DNA topoisomerases introduce transient breaks in the genome to release torsional stress. Failure to reseal broken DNA strands results in protein-linked DNA breaks, which in turn are implicated in neurodegeneration and underlie the clinical utility of topoisomerase poisons as chemotherapeutic agents ( 3 , 17 ). TDPs liberate DNA termini from the covalently stalled topoisomerase by cleaving the covalent phosphotyrosyl bond linking the topoisomerase to DNA, a process that is tightly regulated by post-translational protein modifications ( 18 ). Eukaryotes possess two distinct TDPs as defined by their enzymatic activities in vitro . These are a metal independent TDP1, which primarily acts on DNA breaks with 3′-phosphotyrosyl termini and a metal-dependent TDP2, which acts on DNA breaks with 5′-phosphotyrosyl termini ( 2 , 12 , 13 ). TDP2, however, also possesses weak 3′-TDP activity in vitro and in fact was identified in a screen for novel TDP1-like activities that complement the sensitivity of Tdp1-mutant budding yeast cells to Top1-induced DNA damage. Consequently, we have compared in this study the role of TDP2 in processing Top1-induced DNA breaks in the presence and absence of TDP1 activity, by using murine and avian DT40 cells in which Tdp1 , Tdp2 or both were deleted.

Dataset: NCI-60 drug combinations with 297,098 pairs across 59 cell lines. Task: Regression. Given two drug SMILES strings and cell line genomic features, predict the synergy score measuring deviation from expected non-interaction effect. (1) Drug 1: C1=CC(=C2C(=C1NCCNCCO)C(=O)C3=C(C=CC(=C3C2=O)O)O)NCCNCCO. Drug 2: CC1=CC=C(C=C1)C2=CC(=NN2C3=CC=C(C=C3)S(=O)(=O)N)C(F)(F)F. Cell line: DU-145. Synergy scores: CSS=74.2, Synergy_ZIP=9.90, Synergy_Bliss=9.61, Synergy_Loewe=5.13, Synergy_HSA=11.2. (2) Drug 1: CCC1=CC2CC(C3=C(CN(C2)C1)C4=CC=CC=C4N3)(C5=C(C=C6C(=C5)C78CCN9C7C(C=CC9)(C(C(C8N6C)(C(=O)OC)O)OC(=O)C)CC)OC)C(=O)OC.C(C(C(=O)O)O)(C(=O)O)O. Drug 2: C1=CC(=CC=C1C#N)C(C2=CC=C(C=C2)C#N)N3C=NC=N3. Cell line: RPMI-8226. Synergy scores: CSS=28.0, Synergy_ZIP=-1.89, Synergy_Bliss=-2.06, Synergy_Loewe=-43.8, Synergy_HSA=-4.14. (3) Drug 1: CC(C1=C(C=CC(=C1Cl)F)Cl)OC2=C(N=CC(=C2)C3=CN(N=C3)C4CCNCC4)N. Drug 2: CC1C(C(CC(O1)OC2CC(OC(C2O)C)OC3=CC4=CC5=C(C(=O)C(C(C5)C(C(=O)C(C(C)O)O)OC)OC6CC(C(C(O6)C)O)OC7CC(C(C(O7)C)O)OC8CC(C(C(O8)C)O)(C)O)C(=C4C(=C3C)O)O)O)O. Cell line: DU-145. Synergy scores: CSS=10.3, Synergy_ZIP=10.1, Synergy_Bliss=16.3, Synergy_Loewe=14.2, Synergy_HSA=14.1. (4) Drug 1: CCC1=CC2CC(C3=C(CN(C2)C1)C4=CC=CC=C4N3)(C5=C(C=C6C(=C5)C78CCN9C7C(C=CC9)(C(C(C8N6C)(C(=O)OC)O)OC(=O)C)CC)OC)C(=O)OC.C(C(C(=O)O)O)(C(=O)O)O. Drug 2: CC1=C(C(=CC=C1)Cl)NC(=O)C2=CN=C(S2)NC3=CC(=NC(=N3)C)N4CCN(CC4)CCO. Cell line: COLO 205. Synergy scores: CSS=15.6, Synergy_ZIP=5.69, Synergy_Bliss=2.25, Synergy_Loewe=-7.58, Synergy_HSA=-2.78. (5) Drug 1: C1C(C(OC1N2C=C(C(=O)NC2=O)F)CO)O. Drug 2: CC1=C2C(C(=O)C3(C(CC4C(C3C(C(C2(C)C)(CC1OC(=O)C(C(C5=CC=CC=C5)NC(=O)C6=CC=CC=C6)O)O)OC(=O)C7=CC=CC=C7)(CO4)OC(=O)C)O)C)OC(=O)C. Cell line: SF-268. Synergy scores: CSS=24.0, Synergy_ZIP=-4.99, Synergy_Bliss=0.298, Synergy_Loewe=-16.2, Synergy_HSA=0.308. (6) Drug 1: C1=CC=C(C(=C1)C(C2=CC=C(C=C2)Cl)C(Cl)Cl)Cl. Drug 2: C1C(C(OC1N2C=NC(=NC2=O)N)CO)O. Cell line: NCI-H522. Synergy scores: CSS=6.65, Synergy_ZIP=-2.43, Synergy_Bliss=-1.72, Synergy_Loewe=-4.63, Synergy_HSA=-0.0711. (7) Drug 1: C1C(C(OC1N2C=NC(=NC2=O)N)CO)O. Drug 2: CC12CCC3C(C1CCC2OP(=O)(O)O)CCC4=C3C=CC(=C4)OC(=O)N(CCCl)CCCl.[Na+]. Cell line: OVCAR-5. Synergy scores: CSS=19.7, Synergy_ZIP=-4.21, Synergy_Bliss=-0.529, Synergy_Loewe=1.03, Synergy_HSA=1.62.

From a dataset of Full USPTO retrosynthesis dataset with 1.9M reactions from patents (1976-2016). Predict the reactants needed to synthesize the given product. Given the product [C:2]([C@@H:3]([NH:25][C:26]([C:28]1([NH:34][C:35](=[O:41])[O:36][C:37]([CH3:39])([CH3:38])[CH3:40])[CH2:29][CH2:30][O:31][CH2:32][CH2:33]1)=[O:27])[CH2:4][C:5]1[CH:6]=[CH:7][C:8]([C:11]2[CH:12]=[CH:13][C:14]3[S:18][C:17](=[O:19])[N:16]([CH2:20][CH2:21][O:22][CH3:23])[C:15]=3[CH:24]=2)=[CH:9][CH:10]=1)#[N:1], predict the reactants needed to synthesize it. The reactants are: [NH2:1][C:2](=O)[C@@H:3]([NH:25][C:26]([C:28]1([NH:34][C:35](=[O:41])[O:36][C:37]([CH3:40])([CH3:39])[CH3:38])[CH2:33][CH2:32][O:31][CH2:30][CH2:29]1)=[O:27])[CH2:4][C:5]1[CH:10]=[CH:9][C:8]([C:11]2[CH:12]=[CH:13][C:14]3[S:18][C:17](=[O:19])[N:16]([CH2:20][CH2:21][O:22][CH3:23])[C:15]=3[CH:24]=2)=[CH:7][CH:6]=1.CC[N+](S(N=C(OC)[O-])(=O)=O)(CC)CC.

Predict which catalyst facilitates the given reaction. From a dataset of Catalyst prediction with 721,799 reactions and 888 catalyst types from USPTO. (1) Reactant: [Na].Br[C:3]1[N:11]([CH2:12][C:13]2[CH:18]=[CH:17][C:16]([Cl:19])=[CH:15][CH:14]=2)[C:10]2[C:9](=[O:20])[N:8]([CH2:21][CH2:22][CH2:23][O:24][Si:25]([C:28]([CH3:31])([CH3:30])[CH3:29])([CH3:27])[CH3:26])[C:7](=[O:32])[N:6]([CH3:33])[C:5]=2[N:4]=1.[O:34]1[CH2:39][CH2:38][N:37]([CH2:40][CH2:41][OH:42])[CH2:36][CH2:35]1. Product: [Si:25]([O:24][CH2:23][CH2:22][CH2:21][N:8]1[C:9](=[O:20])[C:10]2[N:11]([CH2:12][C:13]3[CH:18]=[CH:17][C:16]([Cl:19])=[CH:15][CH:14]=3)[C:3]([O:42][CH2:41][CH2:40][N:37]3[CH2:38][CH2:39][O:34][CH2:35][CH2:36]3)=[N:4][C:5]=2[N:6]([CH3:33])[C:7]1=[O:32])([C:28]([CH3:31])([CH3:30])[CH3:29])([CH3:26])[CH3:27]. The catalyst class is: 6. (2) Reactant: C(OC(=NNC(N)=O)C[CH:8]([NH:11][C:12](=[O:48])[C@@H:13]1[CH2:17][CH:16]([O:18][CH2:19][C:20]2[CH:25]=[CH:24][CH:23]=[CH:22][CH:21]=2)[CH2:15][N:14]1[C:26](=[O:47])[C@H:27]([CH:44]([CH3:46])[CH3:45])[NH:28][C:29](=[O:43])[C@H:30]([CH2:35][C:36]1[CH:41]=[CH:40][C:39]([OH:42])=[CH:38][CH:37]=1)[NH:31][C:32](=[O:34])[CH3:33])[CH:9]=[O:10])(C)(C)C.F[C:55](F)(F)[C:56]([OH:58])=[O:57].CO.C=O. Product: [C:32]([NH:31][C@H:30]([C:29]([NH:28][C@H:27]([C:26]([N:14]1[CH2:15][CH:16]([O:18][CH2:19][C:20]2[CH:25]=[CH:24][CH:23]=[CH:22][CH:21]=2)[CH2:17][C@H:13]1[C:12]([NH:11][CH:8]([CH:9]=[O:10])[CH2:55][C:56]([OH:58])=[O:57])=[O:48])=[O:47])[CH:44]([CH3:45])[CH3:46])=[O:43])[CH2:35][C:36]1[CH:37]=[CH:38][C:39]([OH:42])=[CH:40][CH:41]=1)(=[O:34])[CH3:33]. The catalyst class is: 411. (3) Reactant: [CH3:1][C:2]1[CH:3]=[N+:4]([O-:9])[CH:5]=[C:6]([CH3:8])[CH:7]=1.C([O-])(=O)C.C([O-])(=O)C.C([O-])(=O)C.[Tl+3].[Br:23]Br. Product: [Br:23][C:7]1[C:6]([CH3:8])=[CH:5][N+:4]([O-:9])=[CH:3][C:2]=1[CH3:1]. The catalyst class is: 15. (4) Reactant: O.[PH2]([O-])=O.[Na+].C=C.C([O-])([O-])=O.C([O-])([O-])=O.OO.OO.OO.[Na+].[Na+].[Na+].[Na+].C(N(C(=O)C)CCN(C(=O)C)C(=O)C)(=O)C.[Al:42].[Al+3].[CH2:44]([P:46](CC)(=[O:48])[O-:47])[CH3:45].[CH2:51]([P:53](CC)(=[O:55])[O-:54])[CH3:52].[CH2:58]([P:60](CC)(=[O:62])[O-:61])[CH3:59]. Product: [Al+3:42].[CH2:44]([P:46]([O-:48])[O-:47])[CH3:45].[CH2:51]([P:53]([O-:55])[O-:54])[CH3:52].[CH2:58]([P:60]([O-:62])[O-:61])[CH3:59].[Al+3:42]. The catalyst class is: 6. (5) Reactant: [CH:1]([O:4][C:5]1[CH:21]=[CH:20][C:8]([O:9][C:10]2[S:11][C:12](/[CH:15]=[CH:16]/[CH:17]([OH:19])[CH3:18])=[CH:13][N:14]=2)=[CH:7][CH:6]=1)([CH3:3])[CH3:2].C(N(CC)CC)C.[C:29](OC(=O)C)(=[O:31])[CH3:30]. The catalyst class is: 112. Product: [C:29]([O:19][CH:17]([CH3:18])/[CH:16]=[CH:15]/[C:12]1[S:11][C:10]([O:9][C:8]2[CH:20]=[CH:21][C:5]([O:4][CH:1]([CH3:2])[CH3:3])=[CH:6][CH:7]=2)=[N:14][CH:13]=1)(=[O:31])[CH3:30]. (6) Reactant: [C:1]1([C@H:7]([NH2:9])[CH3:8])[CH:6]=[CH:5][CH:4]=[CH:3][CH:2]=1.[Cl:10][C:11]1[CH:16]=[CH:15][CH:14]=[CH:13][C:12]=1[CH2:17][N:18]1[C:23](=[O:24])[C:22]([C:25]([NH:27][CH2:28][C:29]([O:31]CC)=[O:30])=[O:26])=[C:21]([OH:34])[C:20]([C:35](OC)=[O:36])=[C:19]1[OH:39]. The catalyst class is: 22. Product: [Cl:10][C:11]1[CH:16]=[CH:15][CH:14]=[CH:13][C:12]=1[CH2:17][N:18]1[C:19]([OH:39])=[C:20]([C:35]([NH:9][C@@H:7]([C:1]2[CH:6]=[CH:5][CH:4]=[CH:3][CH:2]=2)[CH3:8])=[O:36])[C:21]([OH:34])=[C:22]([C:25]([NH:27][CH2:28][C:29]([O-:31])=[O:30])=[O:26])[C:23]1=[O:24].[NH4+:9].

Avian DT40 and murine cells lacking Tdp2 exhibited normal sensitivity to CPT, whereas cells lacking Tdp1 were hypersensitive. Notably, however, co-deletion of Tdp1 and Tdp2 resulted in greater cellular sensitivity than did deletion of Tdp1 alone, suggesting that Tdp2 contributes to cellular resistance to Top1-induced DNA breaks in cells lacking Tdp1. Analogous results were observed in alkaline comet assays and in γ-H2AX immunostaining assays ( Supplementary Figure S5 ), suggesting that Tdp2 contributes to the repair of Top1-induced DNA breaks in the absence of Tdp1. In agreement with these data, over-expression of hTDP2 is sufficient to complement the hypersensitivity of Tdp1-mutant budding yeast to CPT ( 12 ), and in this study to restore cell survival and DNA strand break repair rates in CPT-treated Tdp1−/− / Tdp2−/−/− DT40 cells to a level greater than that observed in Tdp1−/− DT40 cells. The simplest explanation for these data is that Tdp1 is the primary source of 3′-TDP activity in wild-type cells, but that Tdp2 contributes measurably to the repair of some of these breaks if Tdp1 is absent.